The real learning will come when you dump the assembly output of your code. This will let you see how a switch statement works. You don't need any real training in the assembly language of the platform you're on -- you should be able to puzzle things out by their names and looking things up on the web.

    By the way, nice job on submitting a compilable and working chunk of code along with output. Many of the questions are tautologically equivalent to "I have a piece of rope. How long is it?" :p
  3. ErnieM

    AAC Fanatic!

    Apr 24, 2011
    It may be clearer to rewrite the case statement without the brackets, as they have no effect (as you have seen):

    Code ( (Unknown Language)):
    1. void PrintBookType( EBookType eType)
    2. {
    3.     using namespace std;
    4.     switch (eType) {
    5.         case keMystery:
    6.             cout << "Mystery" << endl;
    8.         case keNovel:
    9.             cout << "Novel" << endl;
    11.         case keFiction:
    12.             cout << "Fiction" << endl;
    13.             [B]break;[/B]
    15.         case keNonFiction:
    16.             cout << "Non-fiction" << endl;
    17.             [B]break;[/B]
    19.        default:
    20.             cout << "unknown type" << endl;
    21.             [B]break;[/B]
    22.     }
    23. }
    To explain the unexpected results, consider when passed eType = keNovel. The switch statement jumps down to case keNovel where it starts executing code until it sees a break statement. Hence it prints both "Novel" and "Fiction".

    Note I disagree with viewing the assembly dump. Avoiding messing with assembly is the main reason for going to a high level language, though reading it is not as error prone as writing it. However, single stepping thru any code should be your first step after getting it to compile.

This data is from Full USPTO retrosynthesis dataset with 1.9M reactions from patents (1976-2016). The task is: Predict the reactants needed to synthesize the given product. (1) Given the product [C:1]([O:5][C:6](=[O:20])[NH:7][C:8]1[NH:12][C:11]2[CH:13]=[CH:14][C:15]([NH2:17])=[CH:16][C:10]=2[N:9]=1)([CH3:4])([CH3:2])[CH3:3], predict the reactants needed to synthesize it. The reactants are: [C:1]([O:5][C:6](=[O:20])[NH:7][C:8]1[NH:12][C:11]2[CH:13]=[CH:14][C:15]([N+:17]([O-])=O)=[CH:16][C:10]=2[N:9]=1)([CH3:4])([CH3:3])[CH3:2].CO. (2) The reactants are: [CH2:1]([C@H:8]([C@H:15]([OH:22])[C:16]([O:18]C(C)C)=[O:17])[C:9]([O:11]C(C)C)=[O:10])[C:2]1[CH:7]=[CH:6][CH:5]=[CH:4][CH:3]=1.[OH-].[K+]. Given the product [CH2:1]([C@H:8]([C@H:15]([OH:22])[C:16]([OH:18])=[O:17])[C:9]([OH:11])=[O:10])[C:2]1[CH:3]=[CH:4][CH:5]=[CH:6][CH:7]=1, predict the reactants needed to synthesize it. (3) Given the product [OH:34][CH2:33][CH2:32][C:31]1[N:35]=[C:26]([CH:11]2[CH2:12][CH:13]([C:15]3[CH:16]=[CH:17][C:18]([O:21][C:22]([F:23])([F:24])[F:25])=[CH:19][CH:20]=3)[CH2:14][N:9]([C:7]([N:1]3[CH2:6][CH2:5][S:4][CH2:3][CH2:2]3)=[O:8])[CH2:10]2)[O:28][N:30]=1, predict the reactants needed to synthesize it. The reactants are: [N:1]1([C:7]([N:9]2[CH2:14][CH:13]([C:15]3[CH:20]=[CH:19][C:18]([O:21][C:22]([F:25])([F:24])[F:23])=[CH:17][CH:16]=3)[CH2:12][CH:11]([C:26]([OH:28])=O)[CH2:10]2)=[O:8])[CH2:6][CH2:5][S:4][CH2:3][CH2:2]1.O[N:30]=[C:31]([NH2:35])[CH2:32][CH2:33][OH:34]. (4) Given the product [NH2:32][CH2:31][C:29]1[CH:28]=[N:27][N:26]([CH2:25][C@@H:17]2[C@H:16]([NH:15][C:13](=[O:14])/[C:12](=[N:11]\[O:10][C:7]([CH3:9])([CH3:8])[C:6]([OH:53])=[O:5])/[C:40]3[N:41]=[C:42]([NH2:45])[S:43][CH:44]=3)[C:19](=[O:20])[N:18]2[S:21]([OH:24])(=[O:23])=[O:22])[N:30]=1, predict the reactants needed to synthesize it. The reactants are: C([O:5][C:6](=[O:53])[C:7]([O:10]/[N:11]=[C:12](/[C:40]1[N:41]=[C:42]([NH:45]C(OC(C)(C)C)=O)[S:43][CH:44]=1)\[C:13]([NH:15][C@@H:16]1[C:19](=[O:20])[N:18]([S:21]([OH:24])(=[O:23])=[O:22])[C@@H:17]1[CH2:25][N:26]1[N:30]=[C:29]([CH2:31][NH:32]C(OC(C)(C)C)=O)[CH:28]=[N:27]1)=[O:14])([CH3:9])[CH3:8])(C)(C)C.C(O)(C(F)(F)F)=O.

4. someonesdad

    Senior Member

    Jul 7, 2009
    Where I used to work, we'd have the newbie firmware engineers do this because it would teach them a little about how compilers work and how to think like a compiler (of course, if they were CS-types, they should have taken a class on compiler construction and have known this). It's just another tool in the toolbox -- and it will become useful someday.
  5. ErnieM

    AAC Fanatic!

    Apr 24, 2011
    Sure it's a good tool, but currently I'm doing PIC32's and I'm completely clueless as to what that assembly could possibly mean.

    The past few days I was tracking down a linker problem leading to a malloc() call fault where malloc would never return. My lib for malloc doesn't include the C source so no C tracing is possible. I discovered the problem by single stepping thru program memory looking at God knows what as statements, but did notice the statements were all in a few dozen instructions of each other, hence knew it was stuck in a loop.

    I don't know PIC32 assembly and I have no intentions of ever learning it.
  6. integral

    Thread Starter New Member

    Aug 19, 2010
    Thanks for this. Rewriting it withouth the braces really cleared things up. The braces confused me - I was comparing each "embedded" case statement to "embedded" if statements.